How To Travel With Cannabis

How To Travel With Cannabis

If you’re located in a state where cannabis is permissible, it can be easy to be lulled into complacency about having marijuana on you. But when you get on an airplane, you’re technically entering federal jurisdiction, and crazy as it may seem, cannabis is federally banned as a Schedule I substance. Even with that, the TSA has clarified that their primary interest is safety threats.

Recently, on Instagram, the TSA posted: 

“Are we cool? We like to think we’re cool. We want you to have a pleasant experience at the airport and arrive safely at your destination. But getting caught while trying to fly with marijuana or cannabis-infused products can really harsh your mellow… Our screening procedures are focused on security and detecting potential threats. But in the event a substance appears to be marijuana or a cannabis-infused product, we’re required by federal law to notify law enforcement…”

But the repercussions of getting caught with cannabis in a pill bottle by the TSA could change depending on your travel itinerary. A traveler flying out of California, where it’s legal, who gets caught with marijuana by TSA agents, will not face the same hassles as someone flying out of Texas, where it is illegal. It can vary from forfeiting the stash before boarding the plane to getting arrested, missing your flight, and spending time in jail. To avoid fines or a criminal record, travelers must know the marijuana laws where they’re traveling from and to.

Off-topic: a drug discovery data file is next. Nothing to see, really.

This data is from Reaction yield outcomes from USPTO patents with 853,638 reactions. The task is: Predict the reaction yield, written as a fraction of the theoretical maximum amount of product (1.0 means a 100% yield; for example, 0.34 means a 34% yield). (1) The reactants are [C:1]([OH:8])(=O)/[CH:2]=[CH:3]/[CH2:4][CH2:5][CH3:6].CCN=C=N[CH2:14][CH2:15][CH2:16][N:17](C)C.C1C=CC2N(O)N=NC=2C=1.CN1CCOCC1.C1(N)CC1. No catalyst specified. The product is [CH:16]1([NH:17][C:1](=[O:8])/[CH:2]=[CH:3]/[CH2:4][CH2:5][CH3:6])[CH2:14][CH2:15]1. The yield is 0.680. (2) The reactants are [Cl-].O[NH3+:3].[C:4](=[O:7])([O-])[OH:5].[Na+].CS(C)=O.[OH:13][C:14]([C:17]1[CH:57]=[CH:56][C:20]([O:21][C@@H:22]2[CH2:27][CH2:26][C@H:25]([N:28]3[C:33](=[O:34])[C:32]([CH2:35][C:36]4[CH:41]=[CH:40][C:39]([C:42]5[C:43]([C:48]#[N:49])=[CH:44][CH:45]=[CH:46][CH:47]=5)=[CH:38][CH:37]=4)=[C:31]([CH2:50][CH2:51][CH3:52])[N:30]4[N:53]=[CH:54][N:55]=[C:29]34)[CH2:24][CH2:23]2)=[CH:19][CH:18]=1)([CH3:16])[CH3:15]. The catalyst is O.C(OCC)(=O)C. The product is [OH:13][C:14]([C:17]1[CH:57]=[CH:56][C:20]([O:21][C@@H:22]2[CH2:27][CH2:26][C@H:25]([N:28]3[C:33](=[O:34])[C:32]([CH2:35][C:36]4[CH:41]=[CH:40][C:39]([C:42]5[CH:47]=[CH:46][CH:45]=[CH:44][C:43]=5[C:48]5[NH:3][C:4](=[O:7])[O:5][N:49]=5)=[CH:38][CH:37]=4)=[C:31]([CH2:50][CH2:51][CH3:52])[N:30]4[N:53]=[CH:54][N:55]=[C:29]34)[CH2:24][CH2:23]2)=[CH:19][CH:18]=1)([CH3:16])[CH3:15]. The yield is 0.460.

Because of that Schedule I designation, it’s illegal to fly anywhere with recreational marijuana. Despite requiring a doctor’s prescription, being approved for various medical conditions, and even cannabis-derived medications being FDA approved, medical marijuana holds no special legal allowances. A medical marijuana card could act as a “Get Out Of Jail Free” card but don’t depend on it. Delta Airlines and American Airlines have banned outright medical marijuana from their planes.

As long as it’s THC-free, CBD is legal to travel with throughout the United States. It’s a good idea to bring an FDA-approved – and labeled – product through to avoid any confusion at the TSA checkpoint.

Even with all of this guidance, grey areas remain. It’s important to remember the TSA doesn’t enforce the law. If they come across cannabis in your carry-on or checked luggage, they hand it over to the local police. What happens next depends on the airport, the departure state, the destination state, and the amount of cannabis in question. If you’re heading to a state where cannabis is legal, buy your cannabis locally after you arrive. It’s easier, and it helps out that cannabis retailer.

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